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Salt protects against invading microorganisms

Too much salt is still unhealthy. However, high salt levels in the skin can in fact have a positive effect. (Image: Panthermedia)

Researchers discover positive effect on the human body

Increased salt intake comes with an increased risk of suffering a heart attack or stroke. A group of researchers consisting of members from Universitätsklinikum Erlangen, FAU, the University of Regensburg and the Max Delbrück Centre for Molecular Medicine in Berlin have established that high salt levels in the skin can in fact have a positive effect as they protect the organism from microbial invasion. Their findings have now been published in the renowned journal Cell Metabolism.*

The researchers at the DFG Collaborative Research Centre (SFB) ‘Strategies of cellular immune intervention’ (spokesman of SFB 643: Prof. Dr. med. Gerold Schuler) discovered an unusually high amount of sodium in sore areas of skin in mice. They examined whether there was a link between infections and salt accumulation by the skin, and ascertained that an extremely high-salt diet boosted the animals’ local immune defences. Together with colleagues from Universitätsklinikum Erlangen’s Department of Dermatology they conducted a patient study which confirmed their laboratory findings.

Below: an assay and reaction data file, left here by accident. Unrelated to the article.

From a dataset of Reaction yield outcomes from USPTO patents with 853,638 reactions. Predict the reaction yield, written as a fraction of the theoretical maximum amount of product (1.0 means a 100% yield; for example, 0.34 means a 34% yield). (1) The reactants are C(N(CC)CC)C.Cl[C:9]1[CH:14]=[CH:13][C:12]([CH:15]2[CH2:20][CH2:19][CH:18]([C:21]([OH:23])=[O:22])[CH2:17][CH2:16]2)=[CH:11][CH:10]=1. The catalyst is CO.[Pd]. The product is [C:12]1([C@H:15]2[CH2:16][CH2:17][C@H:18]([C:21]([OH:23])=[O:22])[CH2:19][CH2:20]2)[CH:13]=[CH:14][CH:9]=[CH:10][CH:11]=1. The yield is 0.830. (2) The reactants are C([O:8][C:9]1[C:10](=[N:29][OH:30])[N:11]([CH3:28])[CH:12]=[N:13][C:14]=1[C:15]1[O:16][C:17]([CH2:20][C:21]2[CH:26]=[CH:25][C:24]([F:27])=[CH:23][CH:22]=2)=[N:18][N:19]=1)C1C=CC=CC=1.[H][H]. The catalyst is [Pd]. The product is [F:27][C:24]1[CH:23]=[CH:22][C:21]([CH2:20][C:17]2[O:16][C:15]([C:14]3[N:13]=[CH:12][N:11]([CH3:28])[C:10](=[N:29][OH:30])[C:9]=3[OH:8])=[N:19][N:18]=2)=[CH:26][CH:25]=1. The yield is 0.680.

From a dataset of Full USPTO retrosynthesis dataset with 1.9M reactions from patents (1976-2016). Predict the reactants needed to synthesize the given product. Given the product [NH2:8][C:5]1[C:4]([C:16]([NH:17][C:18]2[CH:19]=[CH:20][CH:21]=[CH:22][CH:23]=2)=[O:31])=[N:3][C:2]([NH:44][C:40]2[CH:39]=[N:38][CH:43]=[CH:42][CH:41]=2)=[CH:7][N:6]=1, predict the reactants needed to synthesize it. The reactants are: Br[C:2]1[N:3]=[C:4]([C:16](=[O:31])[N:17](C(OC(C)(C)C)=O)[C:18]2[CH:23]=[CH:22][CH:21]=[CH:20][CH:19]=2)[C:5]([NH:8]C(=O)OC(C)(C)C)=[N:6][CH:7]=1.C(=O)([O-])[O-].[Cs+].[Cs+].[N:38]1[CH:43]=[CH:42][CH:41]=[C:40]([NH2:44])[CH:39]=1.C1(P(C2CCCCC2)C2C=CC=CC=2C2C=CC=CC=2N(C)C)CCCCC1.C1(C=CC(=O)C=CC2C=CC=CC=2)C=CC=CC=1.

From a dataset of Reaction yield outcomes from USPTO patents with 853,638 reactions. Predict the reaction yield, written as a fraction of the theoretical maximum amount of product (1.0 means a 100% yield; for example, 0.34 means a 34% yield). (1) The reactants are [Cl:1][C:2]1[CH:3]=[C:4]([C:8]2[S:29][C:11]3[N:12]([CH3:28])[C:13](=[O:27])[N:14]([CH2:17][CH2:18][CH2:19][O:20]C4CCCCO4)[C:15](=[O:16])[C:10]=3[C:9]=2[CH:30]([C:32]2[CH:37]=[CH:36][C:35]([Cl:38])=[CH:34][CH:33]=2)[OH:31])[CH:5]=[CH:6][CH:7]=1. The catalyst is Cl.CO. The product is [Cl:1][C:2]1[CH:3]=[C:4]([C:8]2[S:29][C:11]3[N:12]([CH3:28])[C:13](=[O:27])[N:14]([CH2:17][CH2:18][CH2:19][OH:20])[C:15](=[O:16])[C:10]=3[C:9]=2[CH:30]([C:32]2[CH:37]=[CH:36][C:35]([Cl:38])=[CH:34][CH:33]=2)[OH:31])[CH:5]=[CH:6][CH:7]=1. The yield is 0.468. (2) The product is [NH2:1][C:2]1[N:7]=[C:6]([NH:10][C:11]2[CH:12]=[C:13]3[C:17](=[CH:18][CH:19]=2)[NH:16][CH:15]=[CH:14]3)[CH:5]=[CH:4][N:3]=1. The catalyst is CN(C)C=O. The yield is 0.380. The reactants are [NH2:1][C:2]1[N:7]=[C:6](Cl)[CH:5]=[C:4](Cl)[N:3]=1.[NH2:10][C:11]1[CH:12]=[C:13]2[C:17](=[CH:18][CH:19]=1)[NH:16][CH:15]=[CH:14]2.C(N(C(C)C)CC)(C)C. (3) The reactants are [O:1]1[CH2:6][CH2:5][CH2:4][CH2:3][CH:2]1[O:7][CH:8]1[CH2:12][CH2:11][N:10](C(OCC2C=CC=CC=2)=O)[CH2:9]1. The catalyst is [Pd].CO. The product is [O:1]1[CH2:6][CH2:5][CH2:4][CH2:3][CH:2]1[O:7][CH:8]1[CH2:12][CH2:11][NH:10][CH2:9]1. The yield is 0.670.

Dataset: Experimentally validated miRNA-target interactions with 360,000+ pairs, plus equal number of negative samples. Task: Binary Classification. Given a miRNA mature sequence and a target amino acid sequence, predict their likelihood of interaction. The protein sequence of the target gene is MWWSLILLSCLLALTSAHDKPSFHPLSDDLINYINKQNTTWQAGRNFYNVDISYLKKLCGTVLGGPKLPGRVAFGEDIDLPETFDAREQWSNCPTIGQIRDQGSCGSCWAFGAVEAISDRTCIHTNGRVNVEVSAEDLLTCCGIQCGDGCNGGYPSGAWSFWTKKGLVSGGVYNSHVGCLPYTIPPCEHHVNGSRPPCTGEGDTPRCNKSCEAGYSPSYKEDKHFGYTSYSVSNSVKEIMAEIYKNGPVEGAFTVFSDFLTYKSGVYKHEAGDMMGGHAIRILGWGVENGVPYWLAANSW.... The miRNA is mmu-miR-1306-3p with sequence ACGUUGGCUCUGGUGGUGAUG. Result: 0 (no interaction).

Does this mean that too much salt in food can be healthy after all? The project leaders, Prof. Dr. Jens Titze and Prof. Dr. Jonathan Jantsch, who are currently working at Vanderbilt University, USA, and Universitätsklinikum Regensburg, say that the answer is no. The negative effects of too much salt have been confirmed in numerous studies. However, they say it is possible that some patients with slow-healing wounds have problems storing salt. Further studies will have to be conducted to find out whether an increased salt intake through a high-salt diet, infusions or wound dressing would be helpful. Moreover, the researchers want to find out in further investigations how older people’s salt retention can be mobilised and cardiovascular diseases can be prevented.

*doi:10.1016/j.cmet.2015.02.003

Further information:

Prof. Dr. med. Gerold Schuler
Phone: +49 9131 8533661
chefsekretariat.de@uk-erlangen.de

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